RECORD: Anon. 1885. Unveiling the statue of the late Charles Darwin in the Natural History Museum, South Kensington. The Graphic (20 June): 621-22.

REVISION HISTORY: Scanned, OCRed and corrected by John van Wyhe 10.2008. RN1

NOTE: The copy scanned is from the collection of van Wyhe.

[page] 621

Unveiling the statue of the late Charles Darwin in the Natural History Museum, South Kensington

[page] 622


On Tuesday week the Prince of Wales formally accepted on behalf of the Trustees of the British Museum, and for the nation, a statue of Charles Darwin, which, as the Times aptly remarked, "forms the visible representation of the recognition by the civilised people of the world of the value of the life work of this patient observer, fearless thinker, and judicious writer." The statue, which has been executed by Mr. Boehm, R.A., is of white marble, and has been placed on the top of the first flight of steps facing the Entrance Hall. A large gathering of scientific and literary men assembled to witness the unveiling, and on either side of the statue stood the Prince of Wales and Professor Huxley, President of the Royal Society—the only two speakers on the occasion. Professor Huxley spoke first, and dwelt upon the manifestation of public feeling called forth by the great scientist's death, "not only in these realms, but throughout the civilised world, which, if I mistake not, is without precedent in the modest annals of scientific biography." Proceeding to speak of the great work achieved by Darwin, whose "Origin of Species" completely changed the "fundamental conceptions and the aims of the students of living nature," he then passed on to the manner in which, after barely twenty years of controversy, the importance of Mr. Darwin's labours had not only been fully recognised, "but the world had discerned the simple, earnest, generous character of the man that shone through every page of his writings." Thus, when after his death it was proposed to raise a fund for erecting a statue, contributions flowed in from all parts of the world, and from all classes of the community. To mention one interesting case, Sweden sent in 2,296 subscriptions "from all sorts of people," as the distinguished man of science who transmitted them wrote, ''from the Bishop to the seamstress, and in sums from 5l. to 2d." The committee have thus been enabled to carry out the whole of their scheme, and not only to erect a handsome statue, but to create a Darwin fund to be held in trust by the Royal Society, to be employed in the promotion of biological research. On the statue being uncovered, Professor Huxley in another speech asked the Prince to accept the gift on behalf of the Trustees of the British Museum; and the Prince made a suitable reply, declaring that the trustees in accepting the statue had "willingly assigned this honourable place to the statue of this great Englishman, who has exercised so vast an influence upon the progress of those branches of natural knowledge which is the object of the vast collection gathered here. A memorial to which all nations and all classes of society have contributed cannot be more fitly lodged than in our museum, which, though national, is open to all the world, and the resources of which are at the disposal of every student of nature, whatever his condition or his country, who enters our doors." On the pedestal of the statue is inscribed "Charles Darwin, born February 12, 1809; died April 19, 1882." The likeness is pronounced to be exceedingly characteristic.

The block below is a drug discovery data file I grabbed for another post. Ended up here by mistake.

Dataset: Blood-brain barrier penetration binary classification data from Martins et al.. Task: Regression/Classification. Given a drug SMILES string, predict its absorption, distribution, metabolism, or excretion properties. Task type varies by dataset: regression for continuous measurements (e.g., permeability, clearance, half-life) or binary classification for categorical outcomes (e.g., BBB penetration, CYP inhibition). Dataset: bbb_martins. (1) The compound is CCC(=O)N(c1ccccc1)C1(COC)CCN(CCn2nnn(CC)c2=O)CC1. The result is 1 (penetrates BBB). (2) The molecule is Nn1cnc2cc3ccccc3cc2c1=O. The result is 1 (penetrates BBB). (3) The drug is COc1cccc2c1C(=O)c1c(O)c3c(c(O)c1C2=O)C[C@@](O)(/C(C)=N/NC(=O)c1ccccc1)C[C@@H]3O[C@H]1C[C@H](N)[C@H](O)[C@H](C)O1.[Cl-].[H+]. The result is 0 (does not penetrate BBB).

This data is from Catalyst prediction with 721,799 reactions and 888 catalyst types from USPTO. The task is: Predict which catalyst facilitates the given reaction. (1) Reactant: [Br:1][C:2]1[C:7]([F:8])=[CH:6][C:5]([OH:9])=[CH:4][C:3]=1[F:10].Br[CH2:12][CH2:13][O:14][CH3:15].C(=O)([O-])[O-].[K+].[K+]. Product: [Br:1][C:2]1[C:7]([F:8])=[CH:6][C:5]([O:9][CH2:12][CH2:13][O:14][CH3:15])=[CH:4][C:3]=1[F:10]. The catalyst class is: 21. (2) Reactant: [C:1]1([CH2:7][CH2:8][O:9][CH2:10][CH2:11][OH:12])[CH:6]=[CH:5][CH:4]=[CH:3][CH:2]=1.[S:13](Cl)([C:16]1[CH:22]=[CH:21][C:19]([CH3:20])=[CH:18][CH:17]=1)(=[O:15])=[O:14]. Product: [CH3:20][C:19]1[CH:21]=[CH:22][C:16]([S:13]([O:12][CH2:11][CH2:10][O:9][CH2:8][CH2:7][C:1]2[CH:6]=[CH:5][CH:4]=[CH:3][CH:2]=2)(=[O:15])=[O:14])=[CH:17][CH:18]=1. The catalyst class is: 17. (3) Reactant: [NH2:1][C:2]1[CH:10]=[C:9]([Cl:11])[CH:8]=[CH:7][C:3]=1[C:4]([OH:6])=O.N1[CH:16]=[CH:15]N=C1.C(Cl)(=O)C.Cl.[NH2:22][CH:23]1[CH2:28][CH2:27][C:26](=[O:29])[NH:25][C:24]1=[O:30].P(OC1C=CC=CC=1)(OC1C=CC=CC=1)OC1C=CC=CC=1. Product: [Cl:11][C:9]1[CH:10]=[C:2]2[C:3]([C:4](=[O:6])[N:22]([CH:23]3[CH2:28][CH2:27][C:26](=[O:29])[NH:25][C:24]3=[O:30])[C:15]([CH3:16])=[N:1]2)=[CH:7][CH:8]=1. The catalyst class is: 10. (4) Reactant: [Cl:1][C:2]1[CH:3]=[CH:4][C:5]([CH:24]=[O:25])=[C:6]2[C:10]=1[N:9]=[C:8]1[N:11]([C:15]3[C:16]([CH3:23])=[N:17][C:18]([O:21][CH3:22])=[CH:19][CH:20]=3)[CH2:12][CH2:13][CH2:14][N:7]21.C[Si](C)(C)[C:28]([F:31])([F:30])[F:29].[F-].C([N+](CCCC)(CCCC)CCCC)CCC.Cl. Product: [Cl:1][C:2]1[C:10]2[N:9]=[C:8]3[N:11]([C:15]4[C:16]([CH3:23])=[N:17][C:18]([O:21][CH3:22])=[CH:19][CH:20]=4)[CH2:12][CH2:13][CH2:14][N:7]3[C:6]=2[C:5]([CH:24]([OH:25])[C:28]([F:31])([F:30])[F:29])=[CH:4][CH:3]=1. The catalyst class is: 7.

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Citation: John van Wyhe, editor. 2002-. The Complete Work of Charles Darwin Online. (

File last updated 2 July, 2012